# Potential Inside and Outside of a Charged Spherical Shell

• jkthejetplane

#### jkthejetplane

Homework Statement
I need help on this question that i thought i understood but i really dont. A semi similar example in the book started to spark some brain juice but i ended up more confused than when i started.
Relevant Equations
Legendre polynomials So here was my first go around at it: At first it made sense in my head but don't think my process is correct. Then i noticed the example in the book:   I guess the reasoning isn't 100% there in my head and if i don't have an actual σ, how will i cancel out any legendre polynomials due to orthogonality?

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Homework Statement:: I need help on this question that i thought i understood but i really dont. A semi similar example in the book started to spark some brain juice but i ended up more confused than when i started.
Relevant Equations:: Legendre polynomials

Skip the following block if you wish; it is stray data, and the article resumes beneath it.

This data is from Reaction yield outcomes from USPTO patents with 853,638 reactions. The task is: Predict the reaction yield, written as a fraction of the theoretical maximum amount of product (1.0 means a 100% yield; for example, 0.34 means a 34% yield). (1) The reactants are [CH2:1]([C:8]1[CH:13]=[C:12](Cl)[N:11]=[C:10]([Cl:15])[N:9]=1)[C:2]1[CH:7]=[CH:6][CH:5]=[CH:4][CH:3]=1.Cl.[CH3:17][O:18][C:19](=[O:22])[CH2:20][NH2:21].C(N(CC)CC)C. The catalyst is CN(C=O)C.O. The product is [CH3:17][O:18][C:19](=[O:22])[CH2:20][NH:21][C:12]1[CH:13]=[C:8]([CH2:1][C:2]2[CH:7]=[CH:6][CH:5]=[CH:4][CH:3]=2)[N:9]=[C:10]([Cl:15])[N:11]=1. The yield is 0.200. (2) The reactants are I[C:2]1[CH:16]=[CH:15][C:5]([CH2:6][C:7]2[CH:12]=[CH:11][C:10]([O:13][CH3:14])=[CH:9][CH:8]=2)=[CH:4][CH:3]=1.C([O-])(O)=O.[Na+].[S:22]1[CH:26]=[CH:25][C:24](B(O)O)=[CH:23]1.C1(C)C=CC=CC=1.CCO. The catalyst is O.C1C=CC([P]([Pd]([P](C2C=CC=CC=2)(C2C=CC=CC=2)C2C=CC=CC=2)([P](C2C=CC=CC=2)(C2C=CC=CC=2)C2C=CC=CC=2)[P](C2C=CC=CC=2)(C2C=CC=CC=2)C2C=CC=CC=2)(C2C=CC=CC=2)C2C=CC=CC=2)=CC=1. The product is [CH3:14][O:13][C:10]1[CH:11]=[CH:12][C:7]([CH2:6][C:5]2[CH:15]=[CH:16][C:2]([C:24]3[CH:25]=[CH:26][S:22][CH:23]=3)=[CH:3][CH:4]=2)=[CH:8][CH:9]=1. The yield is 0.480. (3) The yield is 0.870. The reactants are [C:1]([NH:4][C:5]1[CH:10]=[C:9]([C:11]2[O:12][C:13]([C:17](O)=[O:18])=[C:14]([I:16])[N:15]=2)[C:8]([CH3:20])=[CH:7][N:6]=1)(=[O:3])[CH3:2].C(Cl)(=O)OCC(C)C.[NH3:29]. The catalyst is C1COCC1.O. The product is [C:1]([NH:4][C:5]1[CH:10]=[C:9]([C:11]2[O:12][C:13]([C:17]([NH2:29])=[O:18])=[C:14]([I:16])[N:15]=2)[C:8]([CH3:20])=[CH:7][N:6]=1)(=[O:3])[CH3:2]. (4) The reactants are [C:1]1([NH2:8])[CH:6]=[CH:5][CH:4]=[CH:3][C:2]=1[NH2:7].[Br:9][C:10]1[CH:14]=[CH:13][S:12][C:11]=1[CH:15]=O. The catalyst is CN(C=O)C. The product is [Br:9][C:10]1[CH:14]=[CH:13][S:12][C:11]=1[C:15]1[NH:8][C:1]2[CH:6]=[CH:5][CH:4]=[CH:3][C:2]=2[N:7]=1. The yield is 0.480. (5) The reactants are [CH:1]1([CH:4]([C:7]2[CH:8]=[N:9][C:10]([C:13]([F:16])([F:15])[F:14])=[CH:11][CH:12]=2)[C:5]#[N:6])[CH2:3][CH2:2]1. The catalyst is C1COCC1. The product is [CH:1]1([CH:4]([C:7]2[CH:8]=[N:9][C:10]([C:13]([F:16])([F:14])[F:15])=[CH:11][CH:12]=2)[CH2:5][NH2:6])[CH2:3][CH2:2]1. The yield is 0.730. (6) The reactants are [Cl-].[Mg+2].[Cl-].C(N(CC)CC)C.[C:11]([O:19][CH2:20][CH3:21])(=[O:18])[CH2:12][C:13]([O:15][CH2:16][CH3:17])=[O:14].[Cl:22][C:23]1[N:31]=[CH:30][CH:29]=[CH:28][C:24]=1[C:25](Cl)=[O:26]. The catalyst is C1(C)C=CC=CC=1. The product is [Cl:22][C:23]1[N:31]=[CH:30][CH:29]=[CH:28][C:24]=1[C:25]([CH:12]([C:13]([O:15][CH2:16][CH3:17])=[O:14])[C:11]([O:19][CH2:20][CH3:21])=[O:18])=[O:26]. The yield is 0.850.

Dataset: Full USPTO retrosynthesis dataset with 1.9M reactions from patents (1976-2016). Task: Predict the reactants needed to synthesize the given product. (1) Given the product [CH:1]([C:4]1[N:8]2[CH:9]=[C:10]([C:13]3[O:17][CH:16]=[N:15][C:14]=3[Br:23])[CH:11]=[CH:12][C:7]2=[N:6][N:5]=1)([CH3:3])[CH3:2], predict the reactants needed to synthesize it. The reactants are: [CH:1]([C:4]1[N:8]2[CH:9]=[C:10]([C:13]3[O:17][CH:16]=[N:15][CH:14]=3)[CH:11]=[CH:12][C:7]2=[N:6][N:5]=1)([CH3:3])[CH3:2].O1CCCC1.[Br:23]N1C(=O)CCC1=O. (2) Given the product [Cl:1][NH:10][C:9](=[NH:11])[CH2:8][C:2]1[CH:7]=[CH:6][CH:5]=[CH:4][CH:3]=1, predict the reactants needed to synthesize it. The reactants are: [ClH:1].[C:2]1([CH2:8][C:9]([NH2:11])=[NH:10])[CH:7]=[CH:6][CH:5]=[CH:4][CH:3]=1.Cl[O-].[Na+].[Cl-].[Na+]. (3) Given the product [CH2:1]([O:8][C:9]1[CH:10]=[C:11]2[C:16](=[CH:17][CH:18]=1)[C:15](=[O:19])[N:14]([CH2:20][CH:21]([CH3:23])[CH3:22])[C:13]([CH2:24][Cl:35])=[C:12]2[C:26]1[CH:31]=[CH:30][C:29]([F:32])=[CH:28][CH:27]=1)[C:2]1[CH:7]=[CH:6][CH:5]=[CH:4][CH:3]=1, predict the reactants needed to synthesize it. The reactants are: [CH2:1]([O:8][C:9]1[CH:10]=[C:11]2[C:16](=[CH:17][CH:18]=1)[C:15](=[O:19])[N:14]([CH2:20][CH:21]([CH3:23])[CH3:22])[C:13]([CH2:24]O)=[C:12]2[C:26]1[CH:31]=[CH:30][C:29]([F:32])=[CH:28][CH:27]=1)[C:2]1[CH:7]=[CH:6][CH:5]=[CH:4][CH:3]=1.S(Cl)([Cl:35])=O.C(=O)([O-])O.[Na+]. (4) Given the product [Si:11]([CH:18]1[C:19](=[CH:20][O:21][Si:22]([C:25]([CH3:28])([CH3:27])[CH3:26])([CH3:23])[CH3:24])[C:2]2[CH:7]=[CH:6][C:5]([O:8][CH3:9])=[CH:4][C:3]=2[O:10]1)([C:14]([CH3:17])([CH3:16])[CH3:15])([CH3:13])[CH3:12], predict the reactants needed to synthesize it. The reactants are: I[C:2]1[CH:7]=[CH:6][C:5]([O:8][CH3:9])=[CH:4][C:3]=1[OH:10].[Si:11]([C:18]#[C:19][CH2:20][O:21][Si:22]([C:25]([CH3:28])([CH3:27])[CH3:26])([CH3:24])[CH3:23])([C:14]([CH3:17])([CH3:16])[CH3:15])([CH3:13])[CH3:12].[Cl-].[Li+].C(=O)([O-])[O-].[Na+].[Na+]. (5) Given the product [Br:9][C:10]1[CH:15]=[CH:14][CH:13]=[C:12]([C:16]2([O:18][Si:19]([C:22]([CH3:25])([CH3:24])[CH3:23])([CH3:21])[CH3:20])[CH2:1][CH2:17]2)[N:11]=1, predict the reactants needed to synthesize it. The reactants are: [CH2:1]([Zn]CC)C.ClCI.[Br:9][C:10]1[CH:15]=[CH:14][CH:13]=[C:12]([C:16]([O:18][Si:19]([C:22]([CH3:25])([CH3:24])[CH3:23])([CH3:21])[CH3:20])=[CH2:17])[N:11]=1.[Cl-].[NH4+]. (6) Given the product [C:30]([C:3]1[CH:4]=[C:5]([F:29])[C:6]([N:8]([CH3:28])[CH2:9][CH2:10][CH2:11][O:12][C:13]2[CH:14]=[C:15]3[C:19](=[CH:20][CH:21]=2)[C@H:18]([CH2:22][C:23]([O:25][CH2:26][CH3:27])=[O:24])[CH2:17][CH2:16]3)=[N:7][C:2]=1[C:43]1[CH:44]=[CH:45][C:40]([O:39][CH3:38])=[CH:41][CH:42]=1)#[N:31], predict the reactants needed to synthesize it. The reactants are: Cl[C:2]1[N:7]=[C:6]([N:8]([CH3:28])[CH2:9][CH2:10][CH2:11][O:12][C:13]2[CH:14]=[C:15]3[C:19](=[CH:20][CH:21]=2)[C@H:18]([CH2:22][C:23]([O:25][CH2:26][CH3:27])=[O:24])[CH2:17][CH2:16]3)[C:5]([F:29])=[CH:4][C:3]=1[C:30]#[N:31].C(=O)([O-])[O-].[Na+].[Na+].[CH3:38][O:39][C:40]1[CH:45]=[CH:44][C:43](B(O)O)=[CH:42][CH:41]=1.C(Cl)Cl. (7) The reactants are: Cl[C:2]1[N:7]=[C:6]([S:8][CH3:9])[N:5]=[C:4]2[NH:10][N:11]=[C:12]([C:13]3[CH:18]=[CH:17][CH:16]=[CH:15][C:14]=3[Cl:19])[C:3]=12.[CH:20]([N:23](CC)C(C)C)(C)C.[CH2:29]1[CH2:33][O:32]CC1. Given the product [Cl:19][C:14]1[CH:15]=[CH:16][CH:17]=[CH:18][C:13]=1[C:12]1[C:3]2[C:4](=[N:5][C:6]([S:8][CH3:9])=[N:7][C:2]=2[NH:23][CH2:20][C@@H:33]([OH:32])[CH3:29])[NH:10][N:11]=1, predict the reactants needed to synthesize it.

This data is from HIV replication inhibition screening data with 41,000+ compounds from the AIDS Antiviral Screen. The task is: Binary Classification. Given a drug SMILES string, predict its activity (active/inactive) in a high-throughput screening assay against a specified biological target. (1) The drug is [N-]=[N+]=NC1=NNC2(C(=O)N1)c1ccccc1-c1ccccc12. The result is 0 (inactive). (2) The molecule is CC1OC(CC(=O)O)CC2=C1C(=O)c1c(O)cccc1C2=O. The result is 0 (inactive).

View attachment 280846
So here was my first go around at it:
View attachment 280849
At first it made sense in my head but don't think my process is correct. Then i noticed the example in the book:
View attachment 280850
View attachment 280851
View attachment 280852
I guess the reasoning isn't 100% there in my head and if i don't have an actual σ, how will i cancel out any legendre polynomials due to orthogonality?
You cannot cancel any Legendre polynomials without knowing σ(θ). Take two simple cases that you can do in your head.
1. Uniform density over the sphere implies a 1/r potential and only P0 is non-zero.
2. σ(θ)=σ0cosθ implies a 1/r2 potential and only P1 is non-zero.

In short, if you don't know the surface charge distribution and you don't know the potential, you don't know nuttin'.

But you know the surface-charge distribution,
$$\sigma(\vartheta)=\sigma_0 \Theta(0 \leq \vartheta \leq \pi/2).$$
Now you can just use the solution for the coefficients posted in #1.

• vela and Orodruin